This is not my usual thing, but I liked it. I was alerted to it after reading Gods Behaving Badly by Marie Phillips, which I see now is pretty similar in premise, if not in style or execution. Gods Behaving Badly is much lighter and funnier. This book is dark, but very engrossing.
Here’s the idea: when an immigrant comes to America, he brings his gods (or other mystical creatures) with him. Thus the Irish brought the Leprechauns and the African slaves brought Anansi. These gods are still here, wandering around, getting by as best they can, even though almost no one believes in them any more. Recently, Americans have begun to believe in new gods, and they are here also; they include Media, who looks like a television newscaster, and also a god called Technical Boy – I’m not exactly sure what his area is, but he’s always going on about wireless Internet. Eventually, as you would imagine, these gods must battle for supremacy.
The leader of the old gods is Mr. Wednesday, who is of course Odin, the god of war in the Norse pantheon. But as in any good myth, Wednesday’s role is multi-layered and his motivations not always pure. He takes a protégé called Shadow, who turns out to be much more than he seems – this uncovering of people’s real (mythological) identities is the most fun part of the book. Gaiman does a great job of integrating mythology from every corner of the world, and while some characters I could identify right away, others were complete mysteries. Who is the old woman with dead mice in her refrigerator? I would love to find some kind of god-by-god guide to all the characters in this book.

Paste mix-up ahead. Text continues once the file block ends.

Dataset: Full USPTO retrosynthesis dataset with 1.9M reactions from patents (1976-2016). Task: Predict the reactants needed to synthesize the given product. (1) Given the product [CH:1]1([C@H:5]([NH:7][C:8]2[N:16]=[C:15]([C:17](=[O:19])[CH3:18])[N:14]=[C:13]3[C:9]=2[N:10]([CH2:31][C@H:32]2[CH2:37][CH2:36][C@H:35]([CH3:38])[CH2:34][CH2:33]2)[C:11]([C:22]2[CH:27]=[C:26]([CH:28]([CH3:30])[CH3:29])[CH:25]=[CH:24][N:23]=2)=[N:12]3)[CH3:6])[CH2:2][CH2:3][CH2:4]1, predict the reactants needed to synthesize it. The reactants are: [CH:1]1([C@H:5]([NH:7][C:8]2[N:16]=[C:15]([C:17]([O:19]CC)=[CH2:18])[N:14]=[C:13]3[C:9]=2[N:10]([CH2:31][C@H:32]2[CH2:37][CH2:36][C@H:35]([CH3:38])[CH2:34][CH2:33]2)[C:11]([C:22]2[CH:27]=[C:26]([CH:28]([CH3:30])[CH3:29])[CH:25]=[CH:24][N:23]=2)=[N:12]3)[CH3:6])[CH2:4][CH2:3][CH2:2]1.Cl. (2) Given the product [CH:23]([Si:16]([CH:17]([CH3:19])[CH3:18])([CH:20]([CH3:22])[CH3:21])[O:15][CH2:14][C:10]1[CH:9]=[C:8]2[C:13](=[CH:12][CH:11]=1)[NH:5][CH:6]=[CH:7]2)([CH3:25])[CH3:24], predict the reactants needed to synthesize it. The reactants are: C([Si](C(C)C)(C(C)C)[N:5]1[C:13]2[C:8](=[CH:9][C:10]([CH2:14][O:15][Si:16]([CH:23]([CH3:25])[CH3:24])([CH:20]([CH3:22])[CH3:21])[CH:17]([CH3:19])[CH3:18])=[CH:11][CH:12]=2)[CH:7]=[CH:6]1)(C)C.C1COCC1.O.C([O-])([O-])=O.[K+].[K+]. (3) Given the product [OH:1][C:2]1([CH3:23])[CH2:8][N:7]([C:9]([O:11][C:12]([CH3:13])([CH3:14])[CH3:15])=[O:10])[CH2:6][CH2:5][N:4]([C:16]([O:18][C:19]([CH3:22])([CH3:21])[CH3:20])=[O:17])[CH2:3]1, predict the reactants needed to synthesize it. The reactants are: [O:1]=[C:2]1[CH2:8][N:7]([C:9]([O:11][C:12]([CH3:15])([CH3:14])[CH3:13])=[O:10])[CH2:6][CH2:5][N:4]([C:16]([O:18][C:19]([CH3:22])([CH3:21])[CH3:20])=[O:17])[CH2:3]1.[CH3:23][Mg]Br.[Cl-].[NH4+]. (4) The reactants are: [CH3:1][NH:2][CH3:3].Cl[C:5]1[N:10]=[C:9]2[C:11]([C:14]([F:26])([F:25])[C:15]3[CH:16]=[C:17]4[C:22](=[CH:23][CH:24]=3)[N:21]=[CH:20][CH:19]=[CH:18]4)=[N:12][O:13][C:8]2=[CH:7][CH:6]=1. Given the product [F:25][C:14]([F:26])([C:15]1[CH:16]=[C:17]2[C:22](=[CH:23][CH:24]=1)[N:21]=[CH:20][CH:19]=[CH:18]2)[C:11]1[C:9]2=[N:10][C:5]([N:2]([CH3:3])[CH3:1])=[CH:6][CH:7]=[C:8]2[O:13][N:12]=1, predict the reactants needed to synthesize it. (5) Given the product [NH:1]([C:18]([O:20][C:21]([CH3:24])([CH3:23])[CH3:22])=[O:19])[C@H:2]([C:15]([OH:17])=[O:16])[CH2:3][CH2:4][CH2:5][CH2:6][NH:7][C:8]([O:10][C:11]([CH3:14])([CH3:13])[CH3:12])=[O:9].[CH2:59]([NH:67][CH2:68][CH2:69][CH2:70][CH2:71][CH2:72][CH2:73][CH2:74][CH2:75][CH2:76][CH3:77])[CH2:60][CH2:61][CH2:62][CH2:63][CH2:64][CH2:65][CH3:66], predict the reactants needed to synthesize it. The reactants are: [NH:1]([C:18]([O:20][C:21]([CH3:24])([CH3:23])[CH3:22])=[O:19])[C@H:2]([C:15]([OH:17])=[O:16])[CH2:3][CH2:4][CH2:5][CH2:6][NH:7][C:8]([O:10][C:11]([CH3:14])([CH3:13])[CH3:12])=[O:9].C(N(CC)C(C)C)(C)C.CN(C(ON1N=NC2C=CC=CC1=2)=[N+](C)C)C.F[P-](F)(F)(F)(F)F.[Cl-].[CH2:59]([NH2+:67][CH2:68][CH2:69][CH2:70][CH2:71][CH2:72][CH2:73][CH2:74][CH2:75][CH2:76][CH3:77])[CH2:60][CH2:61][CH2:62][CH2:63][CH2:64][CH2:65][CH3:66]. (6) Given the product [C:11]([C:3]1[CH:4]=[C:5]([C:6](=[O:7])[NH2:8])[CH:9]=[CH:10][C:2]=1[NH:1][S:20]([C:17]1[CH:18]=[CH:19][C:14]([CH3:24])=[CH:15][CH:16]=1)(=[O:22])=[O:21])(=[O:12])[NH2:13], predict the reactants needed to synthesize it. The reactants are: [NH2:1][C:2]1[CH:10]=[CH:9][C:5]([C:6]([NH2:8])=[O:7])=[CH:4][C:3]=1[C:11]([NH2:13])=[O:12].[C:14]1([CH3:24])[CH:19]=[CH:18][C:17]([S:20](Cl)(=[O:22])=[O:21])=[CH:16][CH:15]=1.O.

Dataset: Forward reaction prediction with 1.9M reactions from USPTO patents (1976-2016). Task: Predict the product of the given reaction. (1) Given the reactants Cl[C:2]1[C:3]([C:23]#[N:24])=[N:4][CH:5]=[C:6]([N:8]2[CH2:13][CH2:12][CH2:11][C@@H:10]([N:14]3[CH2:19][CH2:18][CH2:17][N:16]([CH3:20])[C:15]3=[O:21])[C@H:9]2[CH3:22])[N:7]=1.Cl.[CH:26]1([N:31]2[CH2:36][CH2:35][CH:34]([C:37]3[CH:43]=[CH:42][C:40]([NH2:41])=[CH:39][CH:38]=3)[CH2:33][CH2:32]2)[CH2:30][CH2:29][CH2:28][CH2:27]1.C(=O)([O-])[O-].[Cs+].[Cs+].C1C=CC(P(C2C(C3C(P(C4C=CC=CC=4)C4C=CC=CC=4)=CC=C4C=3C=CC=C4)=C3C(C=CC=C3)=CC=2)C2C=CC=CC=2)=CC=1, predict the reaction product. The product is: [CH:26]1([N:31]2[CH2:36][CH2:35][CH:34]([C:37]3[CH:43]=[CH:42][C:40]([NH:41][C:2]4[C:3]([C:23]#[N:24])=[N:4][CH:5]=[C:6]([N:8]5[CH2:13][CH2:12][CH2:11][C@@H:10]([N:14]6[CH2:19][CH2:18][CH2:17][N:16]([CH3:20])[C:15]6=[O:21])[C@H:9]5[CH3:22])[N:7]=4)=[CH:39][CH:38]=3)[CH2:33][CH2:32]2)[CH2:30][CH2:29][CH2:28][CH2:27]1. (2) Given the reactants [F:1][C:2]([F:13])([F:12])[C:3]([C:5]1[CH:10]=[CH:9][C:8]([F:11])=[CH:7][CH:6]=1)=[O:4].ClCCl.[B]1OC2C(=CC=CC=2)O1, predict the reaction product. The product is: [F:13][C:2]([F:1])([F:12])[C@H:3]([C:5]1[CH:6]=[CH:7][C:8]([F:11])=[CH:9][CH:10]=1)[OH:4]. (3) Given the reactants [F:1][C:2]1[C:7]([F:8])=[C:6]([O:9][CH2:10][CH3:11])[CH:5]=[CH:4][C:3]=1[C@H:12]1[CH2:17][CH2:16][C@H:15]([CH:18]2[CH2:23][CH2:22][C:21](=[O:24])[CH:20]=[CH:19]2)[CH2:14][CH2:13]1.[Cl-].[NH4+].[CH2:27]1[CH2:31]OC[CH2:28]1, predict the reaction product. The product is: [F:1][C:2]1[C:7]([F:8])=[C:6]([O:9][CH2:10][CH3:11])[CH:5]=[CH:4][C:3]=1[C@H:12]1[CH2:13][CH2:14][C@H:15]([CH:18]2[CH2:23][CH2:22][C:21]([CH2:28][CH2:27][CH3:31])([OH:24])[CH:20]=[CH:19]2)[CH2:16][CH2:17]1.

Wikipedia has an article that identifies many of them, but it’s not complete, Some gods appear under their real names (Wisakedjak, of the Algonquins, and the Slavic god Czernobog, for example) but many use aliases, and the article doesn’t connect the gods to their associated characters, except in a few places. A few Web sites have popped up that do some decoding, but I haven’t found one that is really comprehensive.
My only complaint about this book is that the non-stop action and on-going puzzle of who’s who can obscure some problems with the plot. Some things didn’t quite hang together for me, and some characters’ motivations were sketchy, at best. And who, exactly, were Mr. Wood and Mr. Stone? But it was hard to get too worried about these details when the story was so compelling.
(Book 16, 2008)